Many of Eric’s pieces were given to friends or have been saved by his sister, but every year the show features one of his pieces. The Steffensens also have displayed their own exhibit of Eric’s paintings and pieces around their home, along with other art they have collected while traveling around the world.

The showcase stays up for approximately three weeks, with its award night on March 8, followed by a party to celebrate the young artists. The northwest gallery on the main floor of Illini Union will be displaying over 100 art fixtures and pieces of mixed medias.

“We wanted to do something that made us happy,” Peg said. They accomplished this and more by spreading and recognizing the talented and passionate young artists in Champaign County, with hopes to expand as “The Eric Show” continues on.

“Every year, I always look around at all the outstanding artwork and I think of him,” White said. “Through the inspiration of his dedication and talent, he continues to profoundly impact this community by giving these emerging artists a voice.”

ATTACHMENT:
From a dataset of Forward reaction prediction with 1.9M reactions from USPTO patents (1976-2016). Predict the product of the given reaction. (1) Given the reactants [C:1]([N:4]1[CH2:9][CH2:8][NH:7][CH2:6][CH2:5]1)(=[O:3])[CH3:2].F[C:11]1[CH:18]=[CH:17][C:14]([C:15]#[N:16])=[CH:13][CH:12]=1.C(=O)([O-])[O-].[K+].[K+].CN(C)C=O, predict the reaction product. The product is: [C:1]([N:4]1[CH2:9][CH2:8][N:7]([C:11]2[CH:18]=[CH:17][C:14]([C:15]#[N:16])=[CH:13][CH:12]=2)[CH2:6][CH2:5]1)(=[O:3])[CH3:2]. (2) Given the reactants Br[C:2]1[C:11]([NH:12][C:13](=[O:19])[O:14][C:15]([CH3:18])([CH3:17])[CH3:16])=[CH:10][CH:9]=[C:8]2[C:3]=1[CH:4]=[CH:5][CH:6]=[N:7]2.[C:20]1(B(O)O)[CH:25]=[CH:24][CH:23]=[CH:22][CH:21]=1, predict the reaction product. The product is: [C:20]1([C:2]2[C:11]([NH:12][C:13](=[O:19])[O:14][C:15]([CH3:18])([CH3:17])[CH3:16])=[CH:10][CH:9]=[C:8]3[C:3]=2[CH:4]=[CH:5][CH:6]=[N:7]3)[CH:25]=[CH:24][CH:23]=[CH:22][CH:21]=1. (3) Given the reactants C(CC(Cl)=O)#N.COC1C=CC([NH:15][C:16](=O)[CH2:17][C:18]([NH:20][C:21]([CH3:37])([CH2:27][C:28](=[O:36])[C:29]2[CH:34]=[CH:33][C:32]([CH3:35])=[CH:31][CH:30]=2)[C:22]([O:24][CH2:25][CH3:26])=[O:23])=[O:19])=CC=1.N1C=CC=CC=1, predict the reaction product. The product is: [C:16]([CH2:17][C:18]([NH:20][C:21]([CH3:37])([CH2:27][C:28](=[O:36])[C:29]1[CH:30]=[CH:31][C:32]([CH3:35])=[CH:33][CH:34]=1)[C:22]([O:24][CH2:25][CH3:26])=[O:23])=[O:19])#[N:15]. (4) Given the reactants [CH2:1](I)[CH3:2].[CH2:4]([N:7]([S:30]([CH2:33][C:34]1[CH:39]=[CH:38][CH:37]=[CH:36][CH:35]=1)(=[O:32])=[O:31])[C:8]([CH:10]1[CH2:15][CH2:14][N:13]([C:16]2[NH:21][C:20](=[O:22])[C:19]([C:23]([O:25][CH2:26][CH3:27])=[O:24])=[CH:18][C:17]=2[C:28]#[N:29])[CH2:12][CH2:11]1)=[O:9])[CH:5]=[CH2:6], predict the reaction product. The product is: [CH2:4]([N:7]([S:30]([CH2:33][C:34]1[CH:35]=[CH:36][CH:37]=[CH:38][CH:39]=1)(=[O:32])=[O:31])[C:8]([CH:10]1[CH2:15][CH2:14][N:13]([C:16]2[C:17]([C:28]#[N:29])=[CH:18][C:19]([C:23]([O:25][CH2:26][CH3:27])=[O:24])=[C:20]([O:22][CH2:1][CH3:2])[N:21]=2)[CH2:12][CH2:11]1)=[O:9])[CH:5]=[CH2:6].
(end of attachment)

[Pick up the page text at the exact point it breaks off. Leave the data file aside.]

About The Author

Emily Dorolek

Hi, everyone! My name is Emily, some call me Em, and I'm a sophomore majoring in the classic journalism: news-editorial! My hopes are to incorporate writing into my other aspiring major, recreation, sport and tourism. I absolutely love and have a huge appreciation for all of the arts. I paint in my spare time and blast my music while howling out the lyrics in my car and shower, pretending I'm some sort of talented superstar. Although I love these creative aspects, I am such a tree hugger and love anything having to do with the outdoors. I'm obsessed with Disneyworld and have a feather tattoo on my ribs. Overall, I'm basically in love with life, and my cats.